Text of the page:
Crucial for women workers to have sponsor for promotion, Latest Views News - The New Paper

Crucial for women workers to have sponsor for promotion

This article is more than 12 months old

Women need to be wary of threats to career and 'illusion of progress' at workplace

Doing quality work alone is not the key to unlocking the executive boardroom, especially for women.

That is because female employees, more than their male counterparts, tend to shy away from articulating their value to an organisation, fearing they may be perceived as "bragging".

Research showed that women do not raise their hands until they know they can do the job, so they may not seek stretch assignments or positions that require profit-and-loss know-how.

If women are not self-promoting themselves to the male leaders, who are the majority, how will they advance?

Female employees need a sponsor, "someone high up in the corporate structures" who will talk about them for them.

Sponsorship was a key point in the white paper Women, We Have A Problem - Why It's Time For Employers To Get Talking by career and talent development expert, Right Management.

Released in April, the paper was the result of a survey of more than 4,400 employees and managers - half of them women - in 15 countries, including China, Switzerland and the US.

The study, conducted in November and December 2015 as part of Right Management's Global Career Conversations series, noted an "illusion of progress".

"In the United Kingdom, (British Prime Minister) Theresa May is the steady hand at the Brexit helm...

"Abenomics has increased female participation in the labour market in Japan by one million and increased female corporate board members by 30 per cent.

"But these high-profile roles may be just an illusion of progress," the paper noted.

In reality, women face a triple threat.

  • Women are under-represented in industries anticipating the greatest job growth - engineering, technology, architecture and mathematics.
  • Women are over-represented in sectors most threatened by digitisation, automation and robotics - office and administration positions.
  • The number of senior positions held by women has risen just 3 per cent in the past five years to 24 per cent, according to the study Women In Business: Turning Promise Into Practice last year by tax advisory group Grant Thornton.

Ms Mara Swan, talent and global brand lead at Right Management, noted that digitisation is here to stay.

"As technology continues to disrupt, and we see the emergence of a skills revolution, we know the biggest impact will be felt by women," said Ms Swan, who is also the executive vice-president for global strategy at ManpowerGroup, which Right Management is part of.

People must be told what new skills they need to refresh themselves with today for the jobs of tomorrow.

Yet, one in five women has never had a basic assessment of their skills, and one in four has never had a career conversation about how they can develop.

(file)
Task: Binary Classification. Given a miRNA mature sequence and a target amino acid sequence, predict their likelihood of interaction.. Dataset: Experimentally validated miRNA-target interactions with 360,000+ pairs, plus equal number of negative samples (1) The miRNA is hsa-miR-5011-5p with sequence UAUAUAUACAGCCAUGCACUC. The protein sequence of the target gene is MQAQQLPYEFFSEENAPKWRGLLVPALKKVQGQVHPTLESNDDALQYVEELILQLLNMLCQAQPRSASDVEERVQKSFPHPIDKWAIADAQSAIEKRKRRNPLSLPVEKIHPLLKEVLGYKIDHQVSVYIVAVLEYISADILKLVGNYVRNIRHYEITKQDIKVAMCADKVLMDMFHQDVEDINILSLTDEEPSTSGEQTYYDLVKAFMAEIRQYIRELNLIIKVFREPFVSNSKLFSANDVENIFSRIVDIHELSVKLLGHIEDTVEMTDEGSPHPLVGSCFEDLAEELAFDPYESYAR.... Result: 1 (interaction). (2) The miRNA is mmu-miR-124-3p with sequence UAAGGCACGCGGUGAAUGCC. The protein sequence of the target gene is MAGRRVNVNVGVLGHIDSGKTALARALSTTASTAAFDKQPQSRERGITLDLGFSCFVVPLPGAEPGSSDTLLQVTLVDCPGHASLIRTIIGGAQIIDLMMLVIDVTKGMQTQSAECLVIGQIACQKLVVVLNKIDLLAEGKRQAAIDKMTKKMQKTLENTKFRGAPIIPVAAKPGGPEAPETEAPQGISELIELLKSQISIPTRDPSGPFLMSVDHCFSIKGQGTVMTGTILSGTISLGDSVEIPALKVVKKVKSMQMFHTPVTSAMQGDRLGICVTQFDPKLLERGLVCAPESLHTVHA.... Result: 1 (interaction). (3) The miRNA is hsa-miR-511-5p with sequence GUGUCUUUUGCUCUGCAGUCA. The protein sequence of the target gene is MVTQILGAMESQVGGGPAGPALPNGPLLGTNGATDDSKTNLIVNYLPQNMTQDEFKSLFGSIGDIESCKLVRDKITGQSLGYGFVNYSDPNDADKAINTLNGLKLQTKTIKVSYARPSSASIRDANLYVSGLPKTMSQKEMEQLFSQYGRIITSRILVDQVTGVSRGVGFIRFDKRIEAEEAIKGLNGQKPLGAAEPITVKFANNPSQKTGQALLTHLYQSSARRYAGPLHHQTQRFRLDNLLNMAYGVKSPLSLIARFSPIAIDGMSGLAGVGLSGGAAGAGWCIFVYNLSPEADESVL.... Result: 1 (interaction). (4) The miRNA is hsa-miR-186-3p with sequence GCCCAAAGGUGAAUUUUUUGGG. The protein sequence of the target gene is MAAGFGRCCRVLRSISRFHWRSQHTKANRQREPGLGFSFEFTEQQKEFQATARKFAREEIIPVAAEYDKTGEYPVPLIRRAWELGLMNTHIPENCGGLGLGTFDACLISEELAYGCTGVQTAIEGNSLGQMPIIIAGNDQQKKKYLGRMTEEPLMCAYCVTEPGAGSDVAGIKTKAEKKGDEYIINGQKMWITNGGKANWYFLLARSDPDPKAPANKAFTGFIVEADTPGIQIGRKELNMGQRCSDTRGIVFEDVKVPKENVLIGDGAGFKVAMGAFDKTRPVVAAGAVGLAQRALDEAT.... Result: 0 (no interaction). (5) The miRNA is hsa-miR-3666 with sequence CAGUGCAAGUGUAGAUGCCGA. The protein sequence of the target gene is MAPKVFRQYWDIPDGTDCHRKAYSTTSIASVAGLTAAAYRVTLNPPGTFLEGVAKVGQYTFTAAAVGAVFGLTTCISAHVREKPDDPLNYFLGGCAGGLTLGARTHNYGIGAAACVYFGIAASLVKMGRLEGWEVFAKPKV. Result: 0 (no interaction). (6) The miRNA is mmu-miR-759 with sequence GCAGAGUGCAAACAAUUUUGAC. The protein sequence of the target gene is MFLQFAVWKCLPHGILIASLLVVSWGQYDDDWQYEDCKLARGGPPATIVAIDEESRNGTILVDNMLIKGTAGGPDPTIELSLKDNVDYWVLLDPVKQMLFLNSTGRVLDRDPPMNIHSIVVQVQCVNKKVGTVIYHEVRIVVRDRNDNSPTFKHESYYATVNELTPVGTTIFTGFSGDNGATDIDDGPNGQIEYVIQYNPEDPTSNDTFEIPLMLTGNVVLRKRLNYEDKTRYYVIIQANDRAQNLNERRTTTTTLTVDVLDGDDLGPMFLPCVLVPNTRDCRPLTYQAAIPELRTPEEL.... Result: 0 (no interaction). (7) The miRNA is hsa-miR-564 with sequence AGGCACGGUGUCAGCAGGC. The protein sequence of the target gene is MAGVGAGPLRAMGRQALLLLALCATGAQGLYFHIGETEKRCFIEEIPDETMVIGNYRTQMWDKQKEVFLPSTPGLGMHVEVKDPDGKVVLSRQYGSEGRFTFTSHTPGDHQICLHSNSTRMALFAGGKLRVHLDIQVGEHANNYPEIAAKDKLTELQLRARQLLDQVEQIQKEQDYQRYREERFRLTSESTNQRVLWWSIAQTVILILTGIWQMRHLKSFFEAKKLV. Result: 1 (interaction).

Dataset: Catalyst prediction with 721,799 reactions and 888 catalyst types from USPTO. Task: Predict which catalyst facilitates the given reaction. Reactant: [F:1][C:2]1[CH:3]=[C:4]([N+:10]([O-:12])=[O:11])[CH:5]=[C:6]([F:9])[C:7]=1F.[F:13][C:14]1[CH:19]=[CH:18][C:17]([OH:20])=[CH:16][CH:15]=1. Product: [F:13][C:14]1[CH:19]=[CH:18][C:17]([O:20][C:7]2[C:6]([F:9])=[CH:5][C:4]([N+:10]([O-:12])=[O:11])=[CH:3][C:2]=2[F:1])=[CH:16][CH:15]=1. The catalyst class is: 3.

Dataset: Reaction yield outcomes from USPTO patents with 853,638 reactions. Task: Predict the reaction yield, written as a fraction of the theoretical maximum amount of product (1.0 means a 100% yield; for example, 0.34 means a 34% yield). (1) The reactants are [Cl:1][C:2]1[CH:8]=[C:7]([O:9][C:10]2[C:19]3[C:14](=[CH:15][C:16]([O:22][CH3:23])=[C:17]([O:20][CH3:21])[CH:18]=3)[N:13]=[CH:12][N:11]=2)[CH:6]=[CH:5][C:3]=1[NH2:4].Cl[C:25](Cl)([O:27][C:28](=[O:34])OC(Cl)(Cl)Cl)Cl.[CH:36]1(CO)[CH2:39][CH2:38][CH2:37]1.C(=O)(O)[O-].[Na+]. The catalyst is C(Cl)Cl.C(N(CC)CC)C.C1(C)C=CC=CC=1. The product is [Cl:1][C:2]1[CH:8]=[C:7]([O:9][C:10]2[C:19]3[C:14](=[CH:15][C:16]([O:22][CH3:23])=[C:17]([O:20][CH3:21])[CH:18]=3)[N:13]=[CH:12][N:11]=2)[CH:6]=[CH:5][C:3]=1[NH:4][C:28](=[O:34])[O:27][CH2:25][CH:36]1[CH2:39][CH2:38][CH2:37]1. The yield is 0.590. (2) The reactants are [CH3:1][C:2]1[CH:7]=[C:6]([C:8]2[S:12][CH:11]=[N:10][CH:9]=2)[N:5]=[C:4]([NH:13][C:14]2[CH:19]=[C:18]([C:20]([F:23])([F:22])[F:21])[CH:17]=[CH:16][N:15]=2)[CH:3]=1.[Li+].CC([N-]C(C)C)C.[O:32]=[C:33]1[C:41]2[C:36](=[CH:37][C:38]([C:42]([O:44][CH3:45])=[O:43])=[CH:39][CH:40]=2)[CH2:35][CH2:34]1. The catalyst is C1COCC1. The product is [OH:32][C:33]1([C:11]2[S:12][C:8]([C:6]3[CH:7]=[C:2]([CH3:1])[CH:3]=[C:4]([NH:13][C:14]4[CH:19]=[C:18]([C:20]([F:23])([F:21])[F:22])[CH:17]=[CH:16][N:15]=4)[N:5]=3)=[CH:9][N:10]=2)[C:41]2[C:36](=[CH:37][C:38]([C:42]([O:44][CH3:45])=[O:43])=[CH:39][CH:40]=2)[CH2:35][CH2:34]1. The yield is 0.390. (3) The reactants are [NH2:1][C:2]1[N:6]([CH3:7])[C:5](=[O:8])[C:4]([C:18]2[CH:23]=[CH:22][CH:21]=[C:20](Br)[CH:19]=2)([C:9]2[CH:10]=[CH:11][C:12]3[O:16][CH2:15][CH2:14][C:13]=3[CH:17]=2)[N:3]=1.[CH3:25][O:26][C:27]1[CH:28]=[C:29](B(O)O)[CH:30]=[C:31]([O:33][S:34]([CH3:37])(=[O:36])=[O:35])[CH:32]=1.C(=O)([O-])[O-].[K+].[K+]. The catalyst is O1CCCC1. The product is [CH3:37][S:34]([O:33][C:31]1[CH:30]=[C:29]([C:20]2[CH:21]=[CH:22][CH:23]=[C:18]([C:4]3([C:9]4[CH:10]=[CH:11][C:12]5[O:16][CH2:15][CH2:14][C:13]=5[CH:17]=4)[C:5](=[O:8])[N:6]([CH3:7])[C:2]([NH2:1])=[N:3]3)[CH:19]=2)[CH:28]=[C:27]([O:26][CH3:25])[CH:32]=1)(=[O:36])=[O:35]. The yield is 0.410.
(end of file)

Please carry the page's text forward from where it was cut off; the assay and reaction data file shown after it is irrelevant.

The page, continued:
Rather like coaching sessions, career conversations focus on questions such as:

  • How do I fit? Clarify your career goals and match them with your values, motivations and abilities.
  • What is expected of me? Map out with your manager goals that are Specific, Measurable, Achievable, Relevant and Time-bound, or SMART.
  • What and how should I develop? Lay out a timeline of individual skills needed for current and future roles while bearing in mind lifelong employability.

In addition, women in leadership roles need to consider these questions: What do I add to my team? What specific strengths do I have, and what are examples of those in action? How has the organisation benefited from my work in the last six months?

To avoid "pink ghettos" - concentrations of women in human resource, communications and support roles - more women need mentoring on skills such as profit-and-loss exposure and sponsorship to succeed.

This article was contributed by Right Management (, the global career experts within United States-listed HR consulting firm ManpowerGroup.

Get a sponsor

The difference between a sponsor and a mentor is often misunderstood.

Right Management's group executive vice-president, Asia Pacific Middle East, Ms Bridget Beattie, explained: "A sponsor is someone on your side, pushing you - your position, your skills, your value - forward to the organisation.

Mentors may teach you skills such as profit-and-loss management and act as a sounding board. But they do not help you get ahead.

Sponsors do. They have open conversations, help address how work gets done and the way performance is measured.


Sponsors create a culture of conscious inclusion and, as a matter of practice, advocate for women in the boardroom.

Women tend to be over-mentored and under-sponsored. Right Management found that eight in 10 of women were unable to find a sponsor within their organisation.

Forward-thinking companies equip senior leaders to become sponsors, facilitate the movement of high-potential employees, and make sponsorship a critical part of their talent strategy.